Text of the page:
Are you undecided about who to vote for on 7 May?
I have no intention here of addressing all the Election issues. There is more than enough verbal diarrhea out here.
Here are some of the issues that are not spot lighted.
Are you voting for an UK Government or the dismantlement of the UK.
One thing for sure this election will be it curtains for the plurality rule voting system for future general elections.
It’s appears that it is no longer racist to be worried about immigration.
Scotland could just decide the entire election.
An early re-election can only be held “if a motion of no confidence is passed and no alternative government is confirmed by the Commons within 14 days”, or “if a motion for an early general election is agreed either by at least two-thirds of the whole House”. So if, for example, a minority Conservative government failed to pass its Queen’s Speech and then lost a confidence vote, Labour would have two weeks in which to put together a coalition or pact, and could form a new government without going to the polls again.
While employment performance has been strong since the crisis and is now back to pre-crisis levels, this is largely due to a fall in real wages which has priced workers into jobs (wages are still 8-10% below pre-crises level.s
Productivity should be the no one issue.
You can’t have productivity with zero hour contracts.
GDP growth, underpinned by growing productivity, is essential for a robust recovery and long-run prosperity. Growth is clearly also an essential ingredient for reducing the deficit.
The Conservatives fear that mentioning productivity undermines their narrative of the UK as an unmitigated success story. It is an implicit admission that the economy is not as strong as they have claimed.
In the last 18 months, following a July 2013, newspaper exposé on a major retailer which was found to be employing 90% of their 23,000-workers in this way.
Insecure scheduling on people’s lives for profit does not make a country prosper, it leads to food banks and discontent.
In 2013 the Chartered Institute of Personnel and Development estimated that 4% of the UK workforce might be on zero-hours contracts, which would equate to 1 million workers.
8% of workplaces now employ people on such contracts. This is the biggest increase in Western Europe and means that around 7 million people in the UK experience employer controlled alterations to their schedules! To make things worse, workers often have little notice of these changes. In fact analysis of the 2005 and 2010 waves of the European Working Conditions Survey shows that employer-controlled flexible scheduling has increased in the UK by seven percentage points to 24%.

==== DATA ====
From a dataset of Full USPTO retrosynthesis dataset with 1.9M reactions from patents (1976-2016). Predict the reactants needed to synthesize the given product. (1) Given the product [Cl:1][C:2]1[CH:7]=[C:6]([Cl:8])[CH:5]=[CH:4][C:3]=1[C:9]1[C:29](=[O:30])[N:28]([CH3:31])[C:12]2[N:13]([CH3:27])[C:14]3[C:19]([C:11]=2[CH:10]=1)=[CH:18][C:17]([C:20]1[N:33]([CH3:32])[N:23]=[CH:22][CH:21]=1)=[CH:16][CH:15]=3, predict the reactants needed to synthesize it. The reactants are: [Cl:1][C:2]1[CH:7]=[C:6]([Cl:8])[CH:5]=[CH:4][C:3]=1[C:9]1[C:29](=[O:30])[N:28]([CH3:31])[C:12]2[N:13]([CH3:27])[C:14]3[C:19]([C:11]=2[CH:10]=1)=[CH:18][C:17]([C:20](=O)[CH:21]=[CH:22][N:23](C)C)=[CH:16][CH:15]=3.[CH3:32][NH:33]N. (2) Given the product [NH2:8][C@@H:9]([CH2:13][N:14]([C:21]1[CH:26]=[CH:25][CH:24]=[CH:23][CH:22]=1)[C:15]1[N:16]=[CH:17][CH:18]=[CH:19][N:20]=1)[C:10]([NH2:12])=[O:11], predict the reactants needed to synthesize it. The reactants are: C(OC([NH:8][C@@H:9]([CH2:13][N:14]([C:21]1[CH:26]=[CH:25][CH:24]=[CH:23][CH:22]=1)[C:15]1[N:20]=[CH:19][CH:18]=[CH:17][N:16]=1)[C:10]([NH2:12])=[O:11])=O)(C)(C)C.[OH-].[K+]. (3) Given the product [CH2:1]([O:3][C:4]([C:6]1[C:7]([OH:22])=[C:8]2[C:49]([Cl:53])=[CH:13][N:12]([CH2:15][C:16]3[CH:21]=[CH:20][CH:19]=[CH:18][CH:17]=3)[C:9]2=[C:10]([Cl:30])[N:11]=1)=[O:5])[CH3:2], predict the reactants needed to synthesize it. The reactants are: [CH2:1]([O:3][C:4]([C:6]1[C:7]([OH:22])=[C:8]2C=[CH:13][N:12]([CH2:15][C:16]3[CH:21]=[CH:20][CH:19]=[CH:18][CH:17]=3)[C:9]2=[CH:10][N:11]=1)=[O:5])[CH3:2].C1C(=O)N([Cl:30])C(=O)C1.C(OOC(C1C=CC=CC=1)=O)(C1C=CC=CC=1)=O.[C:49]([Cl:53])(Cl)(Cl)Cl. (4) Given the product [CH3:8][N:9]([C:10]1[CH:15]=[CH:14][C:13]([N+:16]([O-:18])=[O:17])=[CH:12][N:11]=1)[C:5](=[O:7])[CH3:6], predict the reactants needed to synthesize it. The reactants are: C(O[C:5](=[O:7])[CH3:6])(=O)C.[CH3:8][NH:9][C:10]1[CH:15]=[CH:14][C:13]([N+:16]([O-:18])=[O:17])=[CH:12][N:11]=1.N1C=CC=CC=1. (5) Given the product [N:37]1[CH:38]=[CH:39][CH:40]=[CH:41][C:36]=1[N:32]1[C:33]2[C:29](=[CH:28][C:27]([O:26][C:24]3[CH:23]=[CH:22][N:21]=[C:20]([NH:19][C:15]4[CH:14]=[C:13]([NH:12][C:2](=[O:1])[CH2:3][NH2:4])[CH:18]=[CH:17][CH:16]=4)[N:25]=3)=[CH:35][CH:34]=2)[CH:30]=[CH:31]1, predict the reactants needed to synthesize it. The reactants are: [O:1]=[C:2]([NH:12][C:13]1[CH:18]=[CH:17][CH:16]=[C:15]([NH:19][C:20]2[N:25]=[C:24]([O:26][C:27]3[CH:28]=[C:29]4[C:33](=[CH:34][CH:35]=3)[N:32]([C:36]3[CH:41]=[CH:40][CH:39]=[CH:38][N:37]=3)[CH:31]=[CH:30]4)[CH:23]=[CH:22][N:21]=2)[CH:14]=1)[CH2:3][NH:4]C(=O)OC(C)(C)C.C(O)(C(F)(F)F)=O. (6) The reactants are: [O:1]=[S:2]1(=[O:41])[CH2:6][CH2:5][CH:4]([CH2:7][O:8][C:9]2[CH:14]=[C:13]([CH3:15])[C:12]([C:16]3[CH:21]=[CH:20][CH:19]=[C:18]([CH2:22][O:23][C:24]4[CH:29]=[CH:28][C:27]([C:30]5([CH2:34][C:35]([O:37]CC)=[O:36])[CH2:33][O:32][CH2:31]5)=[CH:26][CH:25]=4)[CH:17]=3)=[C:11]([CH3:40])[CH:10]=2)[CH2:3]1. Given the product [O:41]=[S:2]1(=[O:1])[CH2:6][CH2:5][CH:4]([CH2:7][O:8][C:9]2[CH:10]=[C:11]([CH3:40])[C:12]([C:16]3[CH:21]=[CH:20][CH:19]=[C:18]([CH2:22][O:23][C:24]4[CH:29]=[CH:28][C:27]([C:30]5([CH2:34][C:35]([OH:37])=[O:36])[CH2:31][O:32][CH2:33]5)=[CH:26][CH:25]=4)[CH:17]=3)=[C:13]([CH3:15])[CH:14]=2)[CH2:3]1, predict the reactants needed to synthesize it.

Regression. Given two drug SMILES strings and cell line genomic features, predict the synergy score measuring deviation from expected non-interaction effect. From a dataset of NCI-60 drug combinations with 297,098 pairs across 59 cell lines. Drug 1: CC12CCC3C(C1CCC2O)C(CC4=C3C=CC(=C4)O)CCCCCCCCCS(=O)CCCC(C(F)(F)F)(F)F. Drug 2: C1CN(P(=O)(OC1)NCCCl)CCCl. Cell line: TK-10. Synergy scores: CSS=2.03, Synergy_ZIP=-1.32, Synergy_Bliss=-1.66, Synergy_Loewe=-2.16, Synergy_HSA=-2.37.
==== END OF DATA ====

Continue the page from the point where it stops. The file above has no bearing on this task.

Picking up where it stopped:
100,000 zero-hours contracts are reported to be in use in the NHS.
A third of voluntary sector organisations used zero-hours contracts, along with a quarter of public sector employers and 17% of private sector firms.
The reality is that there is no accurate way to measure the number of people on zero-hours contracts. A living wage will not remove zero-hours contracts nor will Apprenticeships. Some employers may simply offer contracts with minimal fixed hours to limit its impact.
We are dealing with a phenomenon that is causing misery to individuals and families on an industrial scale.
As there is no legal definition of a zero hours contract, there is some understandable confusion as to what they are. As there is no clear definition of a zero-hours contract, and they can take many forms, there is an inevitable lack of clarity about the consequences of agreeing to work on a zero-hours contract as well as a lack of awareness about employment rights and routes for redress.
The arguments for and against polarised around the themes of flexibility versus
If a deeper structural change is taking place in the UK labour market, then it may be affecting young people most. The prevalence of zero-hours contracts appears to be highest among people aged between 16 and 24, with an estimated 37% of those employed on zero-hours contracts falling within this age group.
They are creating imbalance of power in the employment relationship’ ‘climate of fear’, often caused by an employer’s threat, explicit or implied, to ‘zero down’ a worker’s hours if they do not work when they are asked to.
However there is a roll for legitimate Zero Hour Contracts. employees using such contents would have to pay an hourly rate in excess of the National Minimum Wage, Limits Casual Working to 13 weeks, and (ii) Provides protection to employees to ensure they received the same protection as full-time employees.
Without adequate investment in the future generation, and first past the post system the United Kingdoms will be far from United in or out of the EU.
There is little point in a Nuclear Deterrent, and a high speed railway or new Nuclear Power that costs billions and it owned by a Sovereign Wealth Fund when you cant afford a home, while the wealthy apply suntan cream on some distant tropical beach.
With Proportional representation you vote counts.
increasing the National Minimum wage to £8 an hour by 2019 and extend payment of the Living Wage.